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    Supermarket Losing Ground as Destination for Shoppers: Study

    NEW YORK - The supermarket's pool of dedicated shoppers is shrinking, and to survive, supermarkets need to focus on ways they can set themselves apart beyond just offering low prices, according to consulting firm WSL Strategic Retail, based here.

    NEW YORK - The supermarket's pool of dedicated shoppers is shrinking, and to survive, supermarkets need to focus on ways they can set themselves apart beyond just offering low prices, according to consulting firm WSL Strategic Retail, based here.

    In a recent survey of more than 1,000 consumers, WSLSR analysts uncovered what they consider signs that a substantial number of consumers no longer consider going to the supermarket a "shopping trip" as they do going to other retail outlets such as department stores. The survey came from the report, "WSL Strategic Retail How America Shops."
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    When WSLSR asked 1,503 consumers to select places where they shop from a list of stores, 79 percent selected the supermarket as a place they had shopped in the past three months.

    However, when prompted with the more specific question, "Where did you buy groceries?" another 14 percent recalled that they had shopped in a supermarket during the period. That flags a perception problem for supermarkets, WSLSR principal Candace Corlett told Progressive Grocer.

    "The findings are symbolic that for many people, the supermarket is not on their radar," said Corlett. "Today food is seen as fuel, and fast food is as acceptable as a home-cooked dinner for many consumers."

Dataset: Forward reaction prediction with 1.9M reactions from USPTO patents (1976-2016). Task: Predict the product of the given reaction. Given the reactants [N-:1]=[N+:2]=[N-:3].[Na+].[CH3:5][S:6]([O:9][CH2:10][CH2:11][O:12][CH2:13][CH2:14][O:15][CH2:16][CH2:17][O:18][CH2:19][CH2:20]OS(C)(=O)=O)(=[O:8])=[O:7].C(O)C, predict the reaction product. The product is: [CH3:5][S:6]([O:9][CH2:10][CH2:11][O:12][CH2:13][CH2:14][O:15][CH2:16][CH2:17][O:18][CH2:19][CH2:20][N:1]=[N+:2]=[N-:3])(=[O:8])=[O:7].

The WSLSR survey data also suggested that the current population of regular supermarket shoppers skews significantly toward older, upper-income consumers. A lower percentage of African-American shoppers apparently shop at supermarkets compared to other retail channels, the data indicated. Also, a growing number of shoppers are buying groceries at alternative outlets, such as supercenters and dollar stores.

    Supermarkets that think more creatively may be able to counter these trends, Corlett said. Successful grocers have responded, for example, by focusing more on consumers that are not Wal-Mart's primary shoppers--specifically, upper-middle income and upper-income consumers, she said.

    "HEB's Central Market, Wegmans, Kowalski's, and Whole Foods have made a conscious choice to go after the shopper who isn't a Wal-Mart shopper, and they've done an excellent job," said Corlett. Their tactics include offering "terrific surroundings with lots of higher-margin items to buy, while at the same time keeping grocery-competitive pricing." In addition, they make shopping feel "like a holiday all year round," Corlett said.
    -- Jenny McTaggart

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